(1)

Here we assume a simple on-off channel model and we assume a perfect channel state information at every transmitter. More specifically, let represent the (random) set of nodes the channel to whom from node at time slot is in good state. We refer to as the set of potential forwarders for node and we assume that node has perfect knowledge of . Due to a perfect recall at any node , we assume for all time . We characterize the behavior of the wireless channel using the probabilistic model of local broadcast model [10]. The local broadcast model is defined using a marginal probability mass functions , , . Note that, by definition, for all , successful reception at and are mutually exclusive and . We say node reaches node (we write ), if there exists a set of nodes such that and .

Under the simple on-off channel model considered here, the routing of packets can only occur over links in an on state. Often there might also be some constraints on the simultaneous activation of the links, i.e. certain links cannot provide service at the same time. Let an activation set be a set of links which can be activated in the same slot. We assume that at any time the collective routing decisions must be such that the set of links for which , , belong to an activation set. Letting denote the set of all such allowable routing decisions, the above constraints can be written as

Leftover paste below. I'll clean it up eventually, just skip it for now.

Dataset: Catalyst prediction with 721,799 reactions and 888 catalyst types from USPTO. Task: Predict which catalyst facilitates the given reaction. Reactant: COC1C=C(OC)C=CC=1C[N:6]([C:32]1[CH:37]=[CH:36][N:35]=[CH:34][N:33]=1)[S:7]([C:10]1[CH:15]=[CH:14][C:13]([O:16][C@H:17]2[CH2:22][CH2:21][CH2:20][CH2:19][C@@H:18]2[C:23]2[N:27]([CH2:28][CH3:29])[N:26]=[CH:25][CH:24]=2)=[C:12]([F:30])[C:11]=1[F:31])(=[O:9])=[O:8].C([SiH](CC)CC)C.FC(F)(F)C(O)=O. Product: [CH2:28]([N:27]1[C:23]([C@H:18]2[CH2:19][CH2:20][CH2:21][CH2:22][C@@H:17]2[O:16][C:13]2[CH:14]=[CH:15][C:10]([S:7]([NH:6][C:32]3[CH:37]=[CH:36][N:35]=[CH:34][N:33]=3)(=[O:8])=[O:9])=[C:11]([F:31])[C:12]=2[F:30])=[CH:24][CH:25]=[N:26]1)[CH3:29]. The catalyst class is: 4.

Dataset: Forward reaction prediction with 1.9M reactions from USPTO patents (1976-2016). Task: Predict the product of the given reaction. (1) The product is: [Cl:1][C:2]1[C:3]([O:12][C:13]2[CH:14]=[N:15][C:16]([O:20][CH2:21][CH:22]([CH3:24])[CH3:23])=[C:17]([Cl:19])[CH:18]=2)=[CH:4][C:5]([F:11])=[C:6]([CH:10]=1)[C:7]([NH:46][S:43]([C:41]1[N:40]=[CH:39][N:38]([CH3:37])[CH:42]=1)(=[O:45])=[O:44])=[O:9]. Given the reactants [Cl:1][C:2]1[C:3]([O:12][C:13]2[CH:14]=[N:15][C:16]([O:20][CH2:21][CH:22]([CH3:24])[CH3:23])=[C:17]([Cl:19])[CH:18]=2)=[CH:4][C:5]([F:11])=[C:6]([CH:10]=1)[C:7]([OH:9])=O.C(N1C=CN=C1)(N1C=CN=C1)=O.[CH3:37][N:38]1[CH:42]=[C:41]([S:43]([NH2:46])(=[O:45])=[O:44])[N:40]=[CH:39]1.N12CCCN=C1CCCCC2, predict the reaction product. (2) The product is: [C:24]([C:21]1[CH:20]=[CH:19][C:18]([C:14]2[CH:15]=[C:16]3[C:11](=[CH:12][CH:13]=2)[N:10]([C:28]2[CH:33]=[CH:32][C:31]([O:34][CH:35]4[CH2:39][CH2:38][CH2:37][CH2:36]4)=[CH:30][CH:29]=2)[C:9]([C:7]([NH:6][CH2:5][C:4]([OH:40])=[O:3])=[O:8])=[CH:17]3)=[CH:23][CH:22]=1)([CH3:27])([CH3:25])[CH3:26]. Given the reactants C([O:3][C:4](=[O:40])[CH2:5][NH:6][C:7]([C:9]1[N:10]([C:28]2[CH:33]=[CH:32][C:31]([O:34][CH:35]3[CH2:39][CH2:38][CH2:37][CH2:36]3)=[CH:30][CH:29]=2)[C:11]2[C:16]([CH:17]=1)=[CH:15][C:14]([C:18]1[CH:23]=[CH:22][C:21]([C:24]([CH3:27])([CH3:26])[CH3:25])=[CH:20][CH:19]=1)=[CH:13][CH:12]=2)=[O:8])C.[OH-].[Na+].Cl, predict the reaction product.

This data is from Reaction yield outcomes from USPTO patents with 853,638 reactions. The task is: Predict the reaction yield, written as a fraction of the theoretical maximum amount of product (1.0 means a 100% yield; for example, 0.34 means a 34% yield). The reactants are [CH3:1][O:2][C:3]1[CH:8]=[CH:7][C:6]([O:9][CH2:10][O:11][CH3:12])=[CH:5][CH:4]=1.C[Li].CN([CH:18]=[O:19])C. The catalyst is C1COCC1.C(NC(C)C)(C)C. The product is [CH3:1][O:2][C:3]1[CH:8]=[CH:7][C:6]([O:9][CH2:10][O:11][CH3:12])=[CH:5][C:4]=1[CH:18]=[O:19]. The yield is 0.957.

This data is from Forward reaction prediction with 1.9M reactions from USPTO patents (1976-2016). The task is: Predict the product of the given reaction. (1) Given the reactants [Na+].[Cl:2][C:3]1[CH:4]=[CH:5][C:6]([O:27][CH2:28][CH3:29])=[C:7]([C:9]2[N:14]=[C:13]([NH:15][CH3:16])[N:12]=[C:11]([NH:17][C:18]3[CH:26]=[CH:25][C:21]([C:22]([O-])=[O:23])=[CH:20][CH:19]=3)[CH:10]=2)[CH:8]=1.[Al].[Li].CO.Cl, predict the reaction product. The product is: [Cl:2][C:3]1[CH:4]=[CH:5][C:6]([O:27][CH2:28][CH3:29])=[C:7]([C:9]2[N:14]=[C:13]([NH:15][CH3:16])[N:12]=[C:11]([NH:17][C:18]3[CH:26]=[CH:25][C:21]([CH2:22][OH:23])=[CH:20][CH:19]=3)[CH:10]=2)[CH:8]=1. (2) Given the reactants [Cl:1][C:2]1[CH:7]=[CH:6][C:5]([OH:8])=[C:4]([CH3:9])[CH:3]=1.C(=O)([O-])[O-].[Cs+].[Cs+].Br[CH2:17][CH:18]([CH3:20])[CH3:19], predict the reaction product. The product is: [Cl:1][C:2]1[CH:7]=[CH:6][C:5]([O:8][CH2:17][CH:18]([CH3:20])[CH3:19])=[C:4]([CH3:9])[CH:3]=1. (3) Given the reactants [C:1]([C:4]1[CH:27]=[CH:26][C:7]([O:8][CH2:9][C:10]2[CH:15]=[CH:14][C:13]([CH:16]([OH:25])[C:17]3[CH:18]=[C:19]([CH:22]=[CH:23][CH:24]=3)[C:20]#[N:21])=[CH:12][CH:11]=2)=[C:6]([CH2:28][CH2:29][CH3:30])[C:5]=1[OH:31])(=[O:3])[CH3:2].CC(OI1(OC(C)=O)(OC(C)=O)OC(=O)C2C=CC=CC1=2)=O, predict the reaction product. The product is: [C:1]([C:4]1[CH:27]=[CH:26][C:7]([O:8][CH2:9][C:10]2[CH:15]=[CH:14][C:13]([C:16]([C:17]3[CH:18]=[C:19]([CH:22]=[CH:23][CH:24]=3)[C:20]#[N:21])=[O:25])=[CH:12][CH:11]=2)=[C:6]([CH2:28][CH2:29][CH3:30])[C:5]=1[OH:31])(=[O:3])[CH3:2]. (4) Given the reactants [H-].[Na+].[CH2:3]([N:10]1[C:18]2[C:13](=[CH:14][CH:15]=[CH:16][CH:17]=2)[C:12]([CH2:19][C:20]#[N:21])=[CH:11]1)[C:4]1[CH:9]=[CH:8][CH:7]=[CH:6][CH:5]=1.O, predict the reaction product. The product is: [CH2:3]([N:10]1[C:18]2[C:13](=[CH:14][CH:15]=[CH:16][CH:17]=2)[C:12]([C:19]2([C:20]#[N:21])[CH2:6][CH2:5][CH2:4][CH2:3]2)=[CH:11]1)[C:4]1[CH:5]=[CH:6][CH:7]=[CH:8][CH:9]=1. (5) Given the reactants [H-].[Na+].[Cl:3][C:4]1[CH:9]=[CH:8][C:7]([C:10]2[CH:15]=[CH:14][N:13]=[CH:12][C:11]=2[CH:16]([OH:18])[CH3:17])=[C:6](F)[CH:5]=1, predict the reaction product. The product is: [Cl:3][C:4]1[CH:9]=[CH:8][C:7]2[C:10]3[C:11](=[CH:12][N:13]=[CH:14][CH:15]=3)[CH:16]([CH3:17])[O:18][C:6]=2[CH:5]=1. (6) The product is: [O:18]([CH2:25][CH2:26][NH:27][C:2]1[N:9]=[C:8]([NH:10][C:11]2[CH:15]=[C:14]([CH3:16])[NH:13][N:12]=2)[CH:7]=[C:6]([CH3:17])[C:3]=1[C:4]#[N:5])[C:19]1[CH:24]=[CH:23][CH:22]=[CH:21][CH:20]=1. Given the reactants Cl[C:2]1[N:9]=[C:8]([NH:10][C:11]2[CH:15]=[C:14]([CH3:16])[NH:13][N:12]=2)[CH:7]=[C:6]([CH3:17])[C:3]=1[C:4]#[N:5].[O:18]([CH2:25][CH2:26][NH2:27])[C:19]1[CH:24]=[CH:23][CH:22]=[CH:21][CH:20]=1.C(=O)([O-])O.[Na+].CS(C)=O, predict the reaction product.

(2)

The selection of routing decisions together with the exogenous arrivals impact the queue backlog of node  corresponding to commodity in the following manner:

(3)
Definition 1.

A routing policy is a collection of routing decisions where for all , , and , the decisions belong to the -field generated by .

Definition 2.

A routing policy is said to stabilize the network if the time average queue backlog of each node remains finite when packets are routed according to . The stability region of the network is the set of all arrival rate matrices for which there exists a routing policy that stabilizes the network.

Definition 3.

A routing policy is said to be throughput optimal if it stabilizes the network for all arrival rate matrices that belong to the interior of the stability region.

Fact 1 (Corollary 1 in [3]).